(Host) Commentator Nick Boke recalls the many accomplishments of Marc Hull, the former Vermont Commissioner of Education who died earlier this week.
(Boke) With the death of Marc Hull, Vermont has lost an outstanding public servant.
As a teacher, State Director of Special Education, Superintendent of Caledonia Central Supervisory Union, Commissioner of Education, and finally State Director of Federal Programs, Marc revealed two qualities.
He was the ultimate professional, always asking the most of himself – and of others; always insisting that decisions be well-reasoned and well-articulated; always thorough in his research, clear in his communication, and willing to go far beyond the extra mile. Finally, always interested in the well-being of children.
But Marc had another, equally important quality: his remarkable kindness. A part-time minister, he brought deep respect and affection to his dealings with everyone he met. Literally thousands of Vermonters saw him as a friend and mentor, a thoughtful man who helped them shape the work they did, the paths they took, and the decisions they made.
When Marc Hull listened, you knew he was listening fully. When he spoke, you knew he was speaking to you.
For the last couple of decades of Marc’s career, he hobnobbed with the elite of this country’s educational leadership, as well as becoming deeply involved in the politics of education on the state, regional and national levels. But none of this affected who he was and how he was with people.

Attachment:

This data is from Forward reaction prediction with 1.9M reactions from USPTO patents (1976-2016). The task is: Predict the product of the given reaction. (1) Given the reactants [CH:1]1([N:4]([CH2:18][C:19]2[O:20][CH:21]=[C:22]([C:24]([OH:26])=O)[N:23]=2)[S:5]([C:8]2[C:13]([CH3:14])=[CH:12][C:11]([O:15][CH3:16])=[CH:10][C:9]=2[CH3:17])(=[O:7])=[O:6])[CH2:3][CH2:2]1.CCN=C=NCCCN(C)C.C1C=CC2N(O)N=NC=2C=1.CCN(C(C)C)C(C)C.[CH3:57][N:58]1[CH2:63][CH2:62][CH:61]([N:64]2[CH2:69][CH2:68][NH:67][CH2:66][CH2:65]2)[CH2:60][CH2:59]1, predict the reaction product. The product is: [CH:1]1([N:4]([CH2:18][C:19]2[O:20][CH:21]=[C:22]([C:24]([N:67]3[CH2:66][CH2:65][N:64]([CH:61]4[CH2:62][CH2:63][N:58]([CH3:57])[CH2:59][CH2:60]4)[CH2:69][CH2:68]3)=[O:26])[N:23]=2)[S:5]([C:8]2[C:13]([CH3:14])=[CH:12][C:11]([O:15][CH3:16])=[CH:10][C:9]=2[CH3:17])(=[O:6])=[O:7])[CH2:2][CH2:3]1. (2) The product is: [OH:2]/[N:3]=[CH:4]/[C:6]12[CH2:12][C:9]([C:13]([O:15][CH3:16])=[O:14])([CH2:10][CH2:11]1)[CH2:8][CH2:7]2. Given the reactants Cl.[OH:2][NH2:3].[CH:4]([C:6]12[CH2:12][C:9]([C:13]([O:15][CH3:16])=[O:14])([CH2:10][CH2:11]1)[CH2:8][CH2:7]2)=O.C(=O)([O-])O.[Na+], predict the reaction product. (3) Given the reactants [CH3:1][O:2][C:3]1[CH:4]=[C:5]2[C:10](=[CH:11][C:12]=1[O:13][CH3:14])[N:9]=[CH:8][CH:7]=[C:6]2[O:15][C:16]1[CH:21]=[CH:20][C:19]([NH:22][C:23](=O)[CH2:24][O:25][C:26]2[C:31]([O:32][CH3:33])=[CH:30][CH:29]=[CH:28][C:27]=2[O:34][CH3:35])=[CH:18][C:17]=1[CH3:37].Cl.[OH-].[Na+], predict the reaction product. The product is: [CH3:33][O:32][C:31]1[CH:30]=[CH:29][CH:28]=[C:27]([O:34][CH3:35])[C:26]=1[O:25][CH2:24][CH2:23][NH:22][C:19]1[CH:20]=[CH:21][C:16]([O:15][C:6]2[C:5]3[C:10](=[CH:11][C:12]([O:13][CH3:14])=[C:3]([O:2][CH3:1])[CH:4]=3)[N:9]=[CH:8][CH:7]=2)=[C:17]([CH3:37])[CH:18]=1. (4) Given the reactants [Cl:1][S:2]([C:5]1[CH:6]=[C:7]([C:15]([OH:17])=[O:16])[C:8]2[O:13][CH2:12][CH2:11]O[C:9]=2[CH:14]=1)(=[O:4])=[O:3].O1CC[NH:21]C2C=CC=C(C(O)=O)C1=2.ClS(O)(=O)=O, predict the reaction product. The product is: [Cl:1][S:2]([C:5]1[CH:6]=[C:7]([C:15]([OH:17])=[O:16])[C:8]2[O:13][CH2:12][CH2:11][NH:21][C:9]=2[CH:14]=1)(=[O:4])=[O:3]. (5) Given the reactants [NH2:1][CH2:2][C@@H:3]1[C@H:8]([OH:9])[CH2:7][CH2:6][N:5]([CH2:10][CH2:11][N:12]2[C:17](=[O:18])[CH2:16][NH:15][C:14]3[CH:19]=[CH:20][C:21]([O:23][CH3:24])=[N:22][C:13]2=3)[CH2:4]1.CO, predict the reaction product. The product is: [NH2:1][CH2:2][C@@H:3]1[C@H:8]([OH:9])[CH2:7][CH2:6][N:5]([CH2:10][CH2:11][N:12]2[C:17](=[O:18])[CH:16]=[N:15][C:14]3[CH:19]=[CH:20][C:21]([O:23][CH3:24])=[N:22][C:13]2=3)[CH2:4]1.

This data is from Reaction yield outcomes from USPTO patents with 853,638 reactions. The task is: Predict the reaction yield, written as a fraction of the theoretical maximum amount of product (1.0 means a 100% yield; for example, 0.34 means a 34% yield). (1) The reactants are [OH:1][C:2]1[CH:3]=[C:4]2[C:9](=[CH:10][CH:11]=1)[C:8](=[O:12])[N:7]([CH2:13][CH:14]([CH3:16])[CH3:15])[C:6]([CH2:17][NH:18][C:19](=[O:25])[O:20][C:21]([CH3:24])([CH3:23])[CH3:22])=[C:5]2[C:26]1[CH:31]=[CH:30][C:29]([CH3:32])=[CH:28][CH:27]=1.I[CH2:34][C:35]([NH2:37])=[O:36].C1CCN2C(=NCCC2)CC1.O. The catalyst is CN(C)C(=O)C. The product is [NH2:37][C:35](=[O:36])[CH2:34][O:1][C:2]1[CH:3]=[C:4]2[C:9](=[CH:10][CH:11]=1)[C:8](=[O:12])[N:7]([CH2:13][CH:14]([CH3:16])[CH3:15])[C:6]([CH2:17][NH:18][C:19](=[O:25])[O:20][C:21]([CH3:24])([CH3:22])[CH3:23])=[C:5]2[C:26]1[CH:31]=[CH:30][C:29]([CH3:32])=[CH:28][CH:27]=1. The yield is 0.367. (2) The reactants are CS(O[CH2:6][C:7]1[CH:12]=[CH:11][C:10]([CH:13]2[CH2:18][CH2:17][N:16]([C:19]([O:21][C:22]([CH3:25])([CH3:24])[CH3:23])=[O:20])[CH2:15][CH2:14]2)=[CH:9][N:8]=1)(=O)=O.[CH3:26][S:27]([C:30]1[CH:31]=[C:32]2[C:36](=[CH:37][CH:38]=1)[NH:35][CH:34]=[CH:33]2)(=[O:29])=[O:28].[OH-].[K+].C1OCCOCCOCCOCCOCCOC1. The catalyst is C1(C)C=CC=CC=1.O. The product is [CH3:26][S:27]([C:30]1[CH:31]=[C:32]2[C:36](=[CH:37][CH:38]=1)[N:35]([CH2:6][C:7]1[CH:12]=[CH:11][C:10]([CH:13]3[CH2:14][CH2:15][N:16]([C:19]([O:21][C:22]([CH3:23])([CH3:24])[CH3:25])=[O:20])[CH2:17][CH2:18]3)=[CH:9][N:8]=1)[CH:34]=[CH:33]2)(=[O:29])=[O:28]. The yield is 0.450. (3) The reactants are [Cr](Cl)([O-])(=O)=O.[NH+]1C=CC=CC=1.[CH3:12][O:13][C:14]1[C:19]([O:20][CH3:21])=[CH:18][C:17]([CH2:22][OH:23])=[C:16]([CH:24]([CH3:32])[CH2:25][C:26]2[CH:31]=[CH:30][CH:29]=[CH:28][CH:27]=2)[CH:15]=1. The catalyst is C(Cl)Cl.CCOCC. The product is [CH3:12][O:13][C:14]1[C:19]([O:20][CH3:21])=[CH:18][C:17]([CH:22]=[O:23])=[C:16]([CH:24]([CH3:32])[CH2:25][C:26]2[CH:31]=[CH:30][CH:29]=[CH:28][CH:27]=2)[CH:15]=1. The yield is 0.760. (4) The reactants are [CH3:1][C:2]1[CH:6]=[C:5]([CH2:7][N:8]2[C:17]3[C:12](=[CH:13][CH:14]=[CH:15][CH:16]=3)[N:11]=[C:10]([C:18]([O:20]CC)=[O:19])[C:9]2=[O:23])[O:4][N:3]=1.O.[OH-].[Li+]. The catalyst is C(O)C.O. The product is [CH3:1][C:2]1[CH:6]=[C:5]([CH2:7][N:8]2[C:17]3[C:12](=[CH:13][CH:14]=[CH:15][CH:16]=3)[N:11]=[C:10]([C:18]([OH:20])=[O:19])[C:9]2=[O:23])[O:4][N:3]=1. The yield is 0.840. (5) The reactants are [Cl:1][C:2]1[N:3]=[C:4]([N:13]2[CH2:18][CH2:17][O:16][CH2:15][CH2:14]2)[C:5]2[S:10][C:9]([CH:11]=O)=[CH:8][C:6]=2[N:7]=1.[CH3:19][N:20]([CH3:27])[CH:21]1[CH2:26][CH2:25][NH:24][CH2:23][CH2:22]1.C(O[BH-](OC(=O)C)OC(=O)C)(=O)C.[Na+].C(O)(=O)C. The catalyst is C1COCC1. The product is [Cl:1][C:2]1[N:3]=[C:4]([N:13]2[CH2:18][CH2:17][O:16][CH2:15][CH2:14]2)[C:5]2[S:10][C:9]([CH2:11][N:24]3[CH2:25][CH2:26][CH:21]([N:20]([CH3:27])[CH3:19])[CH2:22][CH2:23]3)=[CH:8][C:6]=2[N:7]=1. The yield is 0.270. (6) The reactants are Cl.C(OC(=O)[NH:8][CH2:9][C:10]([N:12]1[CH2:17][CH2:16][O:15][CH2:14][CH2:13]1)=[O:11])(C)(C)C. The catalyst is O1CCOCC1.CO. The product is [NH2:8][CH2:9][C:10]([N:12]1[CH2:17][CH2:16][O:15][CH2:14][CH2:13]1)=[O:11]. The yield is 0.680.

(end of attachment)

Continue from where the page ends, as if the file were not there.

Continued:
He might have just finished a meeting with the governor, or flown back from a conference in Washington, DC, but he was quick to shift gears and give his full attention to everyone he encountered.
Marc Hull’s first love was literacy. As superintendent, he supported a dramatic beefing up of early literacy instruction in his district and region. As commissioner, he brought this same commitment to the rest of Vermont.
He used the Department of Education to help teachers enrich their knowledge about early literacy, and learn how to put that knowledge into practice, and he supported work designed to improve reading beyond grade three with the same dedication he had brought to early literacy.
Among his last jobs was helping Vermont maneuver the shoals of the Reading First grants that are part of the federal No Child Left Behind Act. Marc worked diligently to enable the state to remain true to the instructional foundations it has laid in recent years, while honoring the stringent federal requirements.
Marc resigned as commissioner several years ago when his health declined. Operations and therapy followed but nothing worked and he was often in pain.
But he kept at it, always committed to creating schools where all children could thrive and learn. And always committed to making sure that the people working in those schools felt valued, inspired to do their best.
Marc Hull’s work as an exemplary educator will live on for a long, long time. His impact on the many lives he touched is immeasurable.
This is Nick Boke in Weathersfield.
There will be a remembrance service for Marc Hull in the House Chamber at the Statehouse Friday afternoon at 12:30.
Nick Boke is a reading consultant and free-lance writer who lives in Weathersfield. He spoke from our studio in Norwich.